When cornered at last together in the Castle of Carlisle by Mordred, Agravain, and their dozen knights, Lancelot offered, after slaying thirteen of the attackers and driving Mordred away wounded, to take Guenevere with him at once to safety. She, however, refused to go, probably hoping that the good of the court might yet be salvaged, telling him only that if he saw they would burn her, then he might rescue her as he thought best.
Most modern versions depict Arthur as being forced with a heavy heart to bow to the righteousness of the law in sentencing Guenevere, but a close reading of Malory and Vulgate version gives the impression of what might be called a kangaroo court, save that the King himself was presiding, with Arthur seeming to rejoice in the law (though it is just possible his rage was less for Guenevere's inconstancy than for the deaths of his thirteen knights) and hotly refusing Gawain's plea to allow Lancelot to fight a trial by combat yet again and prove their innocence - which would, of course, have averted the final catastrophe.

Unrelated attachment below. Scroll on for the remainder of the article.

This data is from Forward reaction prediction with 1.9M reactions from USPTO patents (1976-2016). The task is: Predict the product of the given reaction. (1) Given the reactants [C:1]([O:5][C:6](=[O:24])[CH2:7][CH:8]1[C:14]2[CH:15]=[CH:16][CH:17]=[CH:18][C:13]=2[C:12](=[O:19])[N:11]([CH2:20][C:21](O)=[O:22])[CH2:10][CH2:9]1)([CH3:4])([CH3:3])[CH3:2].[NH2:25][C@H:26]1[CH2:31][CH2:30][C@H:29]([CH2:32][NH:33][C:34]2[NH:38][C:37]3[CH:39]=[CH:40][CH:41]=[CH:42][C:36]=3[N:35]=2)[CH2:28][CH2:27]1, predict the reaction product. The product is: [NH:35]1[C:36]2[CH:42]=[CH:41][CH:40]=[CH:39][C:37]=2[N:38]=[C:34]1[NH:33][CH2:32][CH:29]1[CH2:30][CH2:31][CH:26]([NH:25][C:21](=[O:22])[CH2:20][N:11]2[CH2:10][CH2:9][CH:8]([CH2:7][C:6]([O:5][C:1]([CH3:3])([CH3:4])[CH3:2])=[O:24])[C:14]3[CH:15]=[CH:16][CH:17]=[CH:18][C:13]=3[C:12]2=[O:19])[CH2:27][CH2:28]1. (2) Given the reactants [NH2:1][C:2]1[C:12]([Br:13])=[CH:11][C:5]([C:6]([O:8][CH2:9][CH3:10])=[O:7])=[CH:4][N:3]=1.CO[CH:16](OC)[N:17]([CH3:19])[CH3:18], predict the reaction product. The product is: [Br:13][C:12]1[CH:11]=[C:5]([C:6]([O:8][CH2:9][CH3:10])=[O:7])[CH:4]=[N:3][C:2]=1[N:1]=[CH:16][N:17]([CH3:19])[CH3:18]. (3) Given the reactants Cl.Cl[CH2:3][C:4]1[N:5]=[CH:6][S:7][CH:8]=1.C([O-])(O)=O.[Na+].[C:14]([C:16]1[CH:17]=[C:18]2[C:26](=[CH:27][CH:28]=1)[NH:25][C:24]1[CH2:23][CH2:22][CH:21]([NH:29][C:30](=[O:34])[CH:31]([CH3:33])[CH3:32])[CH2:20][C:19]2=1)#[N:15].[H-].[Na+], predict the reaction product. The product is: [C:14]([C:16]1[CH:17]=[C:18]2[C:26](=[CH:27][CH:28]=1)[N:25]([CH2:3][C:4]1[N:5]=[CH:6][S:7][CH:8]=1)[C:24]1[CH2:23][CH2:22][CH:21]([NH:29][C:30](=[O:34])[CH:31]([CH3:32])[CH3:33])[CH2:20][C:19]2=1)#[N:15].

Indeed, Arthur apparently forbade any trial by combat at all and, far from hoping that Lancelot would come to the rescue, as in T.H. White's version, seems to have tried to burn her at once, before Lancelot got his chance. Guenevere probably never knew that even Lancelot had seemed to falter a little in his resolve to save her: talking the matter over with his kinsmen, he said
and this night because my lady the queen sent for me ... I suppose it was made by treason, howbeit I dare largely excuse her person, notwithstanding I was there by a forecast near slain.
- Background of Guenevere / Guinevere
- Becoming a Queen
- The Invading Kings
- The Flower Bride
- Lancelot and Guenevere
- The Poisoned Apple
- The False Guenevere
- Abduction Stories
- Guenevere's Sentence
- The Abbess Queen
- The Character